28. ^ a b Swiss Agency for Development and Cooperation (25 November 1999). La Confédération soutient les victimes du cyclone en Inde (Report) (in French). ReliefWeb. Retrieved 3 January 2017.
  29. ^ a b Department for International Development (5 November 1999). "From the Department for International Development: Assistance for Orissa, India". ReliefWeb. Retrieved 3 January 2017.
  30. ^ a b c d United Nations Children's Fund (31 October 1999). Cyclone in Orissa: UNICEF Situation Report 3 (Report). New York City, New York, United States: ReliefWeb. Retrieved 2 January 2017.
  31. ^ a b Oxfam (1 February 2000). "Orissa cyclone emergency update 01 Feb 2000". ReliefWeb. Retrieved 4 January 2017.
  32. ^ "Indian Cyclone chaos hampers rescue efforts". Bhubaneswar, Odisha, India: ReliefWeb. Reuters. 2 November 1999. Retrieved 4 January 2017.
  33. ^ a b c "India – Cyclone OCHA Situation Report No. 3". Geneva, Switzerland: ReliefWeb. 1 November 1999. Retrieved 3 January 2017.
  34. ^ "Cyclone-hit areas suffering from medicine, milk shortage". New Delhi, Delhi, India: ReliefWeb. Reuters. 8 November 1999. Retrieved 4 January 2017.
  35. ^ Government of India (10 November 1999). "Constitution of a High Powered Task Force on 10.11.99 for rehabilitation and Reconstruction in the cyclone affected areas of Orissa". New Delhi, Delhi, India: ReliefWeb. Retrieved 3 January 2017.
  36. ^ "India villages refuse to clear dead". The Blade. Toledo, Ohio, United States. Associated Press. 12 November 1999. p. 21. Retrieved 4 January 2017.
  37. ^ Canadian International Development Agency (2 November 1999). Maria Minna Announces $150,000 CIDA Contribution to Help Victims of Cyclone in India (Report). Ottawa, Quebec, Canada: ReliefWeb. Retrieved 3 January 2017.
  38. ^ Department for International Development (7 January 2000). Britain helps to "get Orissa back on its feet" minister announces new aid package in wake of cyclone (Report). ReliefWeb. Retrieved 3 January 2017.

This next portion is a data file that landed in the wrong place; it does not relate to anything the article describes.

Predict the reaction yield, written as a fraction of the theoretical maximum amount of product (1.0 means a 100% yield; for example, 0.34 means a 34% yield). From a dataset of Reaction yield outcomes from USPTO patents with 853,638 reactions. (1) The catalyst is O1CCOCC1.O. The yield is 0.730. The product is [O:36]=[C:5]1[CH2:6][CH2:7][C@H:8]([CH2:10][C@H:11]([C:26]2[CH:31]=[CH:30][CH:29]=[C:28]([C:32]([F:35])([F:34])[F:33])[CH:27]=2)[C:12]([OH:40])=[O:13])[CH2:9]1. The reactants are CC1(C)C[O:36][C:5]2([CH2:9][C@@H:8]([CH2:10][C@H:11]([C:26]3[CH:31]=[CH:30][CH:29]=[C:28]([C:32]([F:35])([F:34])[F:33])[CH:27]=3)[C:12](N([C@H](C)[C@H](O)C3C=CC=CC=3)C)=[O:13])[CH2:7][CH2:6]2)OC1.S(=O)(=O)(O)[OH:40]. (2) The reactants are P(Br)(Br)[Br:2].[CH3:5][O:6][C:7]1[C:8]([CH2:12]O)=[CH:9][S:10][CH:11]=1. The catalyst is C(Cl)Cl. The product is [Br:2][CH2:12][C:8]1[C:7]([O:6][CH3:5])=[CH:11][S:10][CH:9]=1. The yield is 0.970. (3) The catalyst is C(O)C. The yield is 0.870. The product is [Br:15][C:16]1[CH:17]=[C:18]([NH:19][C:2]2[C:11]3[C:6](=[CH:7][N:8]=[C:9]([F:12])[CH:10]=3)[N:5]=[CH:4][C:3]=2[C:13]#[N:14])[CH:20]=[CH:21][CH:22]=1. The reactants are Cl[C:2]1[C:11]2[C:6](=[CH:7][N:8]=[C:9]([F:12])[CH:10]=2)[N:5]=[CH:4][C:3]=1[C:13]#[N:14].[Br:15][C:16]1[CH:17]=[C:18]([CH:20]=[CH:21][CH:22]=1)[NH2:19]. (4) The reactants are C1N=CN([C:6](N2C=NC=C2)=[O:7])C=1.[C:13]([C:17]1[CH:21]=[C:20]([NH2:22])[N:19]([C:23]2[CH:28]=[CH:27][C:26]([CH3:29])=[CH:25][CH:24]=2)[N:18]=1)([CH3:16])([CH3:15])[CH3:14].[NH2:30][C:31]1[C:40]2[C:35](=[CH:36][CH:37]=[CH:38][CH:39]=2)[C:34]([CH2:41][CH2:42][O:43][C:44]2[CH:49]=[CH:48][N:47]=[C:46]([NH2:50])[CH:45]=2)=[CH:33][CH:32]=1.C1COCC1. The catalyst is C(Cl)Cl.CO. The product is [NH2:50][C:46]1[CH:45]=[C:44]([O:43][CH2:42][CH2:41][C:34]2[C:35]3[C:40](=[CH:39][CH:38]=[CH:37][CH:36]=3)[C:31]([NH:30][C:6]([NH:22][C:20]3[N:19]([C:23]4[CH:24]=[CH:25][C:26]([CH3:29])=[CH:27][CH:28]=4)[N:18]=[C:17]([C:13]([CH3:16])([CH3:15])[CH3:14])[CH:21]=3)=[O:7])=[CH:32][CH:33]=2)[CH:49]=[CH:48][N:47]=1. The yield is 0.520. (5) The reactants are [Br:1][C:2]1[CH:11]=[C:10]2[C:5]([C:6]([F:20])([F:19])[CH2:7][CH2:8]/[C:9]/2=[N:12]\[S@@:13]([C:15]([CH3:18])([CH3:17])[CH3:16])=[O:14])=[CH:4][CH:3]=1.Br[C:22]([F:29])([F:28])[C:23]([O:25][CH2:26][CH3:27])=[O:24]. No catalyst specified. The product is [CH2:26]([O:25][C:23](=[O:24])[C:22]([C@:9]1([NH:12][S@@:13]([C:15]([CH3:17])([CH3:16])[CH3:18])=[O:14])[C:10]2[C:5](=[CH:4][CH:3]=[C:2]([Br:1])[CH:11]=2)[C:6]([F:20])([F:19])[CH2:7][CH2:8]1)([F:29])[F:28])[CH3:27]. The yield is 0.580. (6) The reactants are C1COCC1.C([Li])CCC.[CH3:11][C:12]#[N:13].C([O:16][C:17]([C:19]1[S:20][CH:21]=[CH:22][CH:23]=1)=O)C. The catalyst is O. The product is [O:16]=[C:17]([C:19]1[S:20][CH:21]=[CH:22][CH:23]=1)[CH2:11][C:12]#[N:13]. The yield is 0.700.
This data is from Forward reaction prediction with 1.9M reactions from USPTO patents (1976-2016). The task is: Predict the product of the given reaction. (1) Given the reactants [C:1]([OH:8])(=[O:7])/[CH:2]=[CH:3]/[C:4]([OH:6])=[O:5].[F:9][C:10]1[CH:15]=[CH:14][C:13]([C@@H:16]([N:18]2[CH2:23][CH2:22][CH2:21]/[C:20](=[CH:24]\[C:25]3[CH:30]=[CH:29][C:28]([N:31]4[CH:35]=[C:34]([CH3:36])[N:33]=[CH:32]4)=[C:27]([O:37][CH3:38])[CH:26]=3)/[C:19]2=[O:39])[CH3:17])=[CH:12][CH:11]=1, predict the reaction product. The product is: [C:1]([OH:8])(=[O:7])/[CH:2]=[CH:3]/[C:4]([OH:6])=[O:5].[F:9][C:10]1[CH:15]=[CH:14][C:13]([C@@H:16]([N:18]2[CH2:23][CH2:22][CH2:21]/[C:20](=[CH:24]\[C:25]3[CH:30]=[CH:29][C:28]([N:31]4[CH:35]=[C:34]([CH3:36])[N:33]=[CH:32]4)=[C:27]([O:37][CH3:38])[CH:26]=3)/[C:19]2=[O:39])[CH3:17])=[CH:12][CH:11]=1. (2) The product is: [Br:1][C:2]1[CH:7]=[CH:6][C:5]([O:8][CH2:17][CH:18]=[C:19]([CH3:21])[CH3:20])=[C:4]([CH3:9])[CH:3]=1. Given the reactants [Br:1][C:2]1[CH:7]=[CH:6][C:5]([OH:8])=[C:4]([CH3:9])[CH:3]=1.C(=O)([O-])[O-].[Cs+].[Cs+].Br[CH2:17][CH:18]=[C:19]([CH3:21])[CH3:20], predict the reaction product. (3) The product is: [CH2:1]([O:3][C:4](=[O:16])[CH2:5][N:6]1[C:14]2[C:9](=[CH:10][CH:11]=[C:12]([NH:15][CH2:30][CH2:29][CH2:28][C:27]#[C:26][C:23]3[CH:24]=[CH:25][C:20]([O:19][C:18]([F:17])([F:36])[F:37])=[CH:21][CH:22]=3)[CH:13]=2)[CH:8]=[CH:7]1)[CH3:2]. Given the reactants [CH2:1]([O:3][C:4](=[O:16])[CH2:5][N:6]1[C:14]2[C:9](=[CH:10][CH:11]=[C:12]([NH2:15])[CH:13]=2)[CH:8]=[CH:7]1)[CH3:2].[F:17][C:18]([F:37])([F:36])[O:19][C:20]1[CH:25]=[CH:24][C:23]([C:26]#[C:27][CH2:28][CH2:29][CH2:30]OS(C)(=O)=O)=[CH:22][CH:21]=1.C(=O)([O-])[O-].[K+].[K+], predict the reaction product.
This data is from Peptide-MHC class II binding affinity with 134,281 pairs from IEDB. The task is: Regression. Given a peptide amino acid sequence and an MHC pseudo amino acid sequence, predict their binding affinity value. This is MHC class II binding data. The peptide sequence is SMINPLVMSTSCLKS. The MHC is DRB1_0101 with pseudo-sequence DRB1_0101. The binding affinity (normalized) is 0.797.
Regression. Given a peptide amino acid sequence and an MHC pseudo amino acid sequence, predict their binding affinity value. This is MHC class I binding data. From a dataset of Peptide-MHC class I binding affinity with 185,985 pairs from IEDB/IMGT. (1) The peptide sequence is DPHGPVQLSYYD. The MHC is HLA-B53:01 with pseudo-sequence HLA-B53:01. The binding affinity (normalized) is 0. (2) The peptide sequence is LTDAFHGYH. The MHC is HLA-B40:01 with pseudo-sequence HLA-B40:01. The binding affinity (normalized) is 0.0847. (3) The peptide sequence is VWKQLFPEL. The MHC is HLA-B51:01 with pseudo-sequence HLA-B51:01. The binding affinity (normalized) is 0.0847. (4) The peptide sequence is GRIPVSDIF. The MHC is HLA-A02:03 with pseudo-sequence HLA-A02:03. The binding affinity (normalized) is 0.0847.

39. ^ Oxfam (29 October 1999). Orissa cyclone emergency update 29 Oct 99 (Report). ReliefWeb. Retrieved 2 January 2017.
  40. ^ Oxfam (5 November 1999). "Oxfam Orissa cyclone appeal". ReliefWeb. Retrieved 4 January 2017.
  41. ^ a b Action by Churches Together International (1 November 1999). "ACT Alert: India – No 2/99 – A second, "super" Cyclone hits Orissa". Geneva, Switzerland: ReliefWeb. Retrieved 3 January 2017.
  42. ^ Lutheran World Relief (30 October 1999). India Cyclone (Report). ReliefWeb. Retrieved 2 January 2017.
  43. ^ CARE (1 November 1999). CARE Provides Food and Shelter for Cyclone Victims in India (Report). Atlanta, Georgia, United States: ReliefWeb. Retrieved 3 January 2017.
  44. ^ "1999 Cyclone Orissa, India". BAPS Swaminarayan Sanstha. Bochasanwasi Akshar Purushottam Swaminarayan Sanstha. Retrieved 3 January 2017.
  45. ^ Iveson, Gary (7 July 2000). "Orissa cyclone: Reconstruction in Ganjam". Retrieved 4 January 2017.
  46. ^ Madhu, N. V.; Maheswaran, P. A.; Jyothibabu, R.; Sunil, V.; Revichandran, C.; Balasubramanian, T.; Gopalakrishnan, T. C.; Nair, K. K. C. (25 June 2002). "Enhanced biological production off Chennai triggered by October 1999 super cyclone (Orissa)" (PDF). Current Science. National Institute of Oceanography. 82 (12): 1472–1479. Retrieved 3 January 2017.

External links

1970 Bhola cyclone

The 1970 Bhola cyclone was a devastating tropical cyclone that struck East Pakistan and India's West Bengal on November 12, 1970. It remains the deadliest tropical cyclone ever recorded and one of the deadliest natural disasters. At least 500,000 people lost their lives in the storm, primarily as a result of the storm surge that flooded much of the low-lying islands of the Ganges Delta. This cyclone was the sixth cyclonic storm of the 1970 North Indian Ocean cyclone season, and also the season's strongest.The cyclone formed over the central Bay of Bengal on November 8, and traveled northward, intensifying as it did so. It reached its peak with winds of 185 km/h (115 mph) on November 11, and made landfall on the coast of East Pakistan (now Bangladesh) the following afternoon. The storm surge devastated many of the offshore islands, wiping out villages and destroying crops throughout the region. In the most severely affected Upazila, Tazumuddin, over 45% of the population of 167,000 was killed by the storm.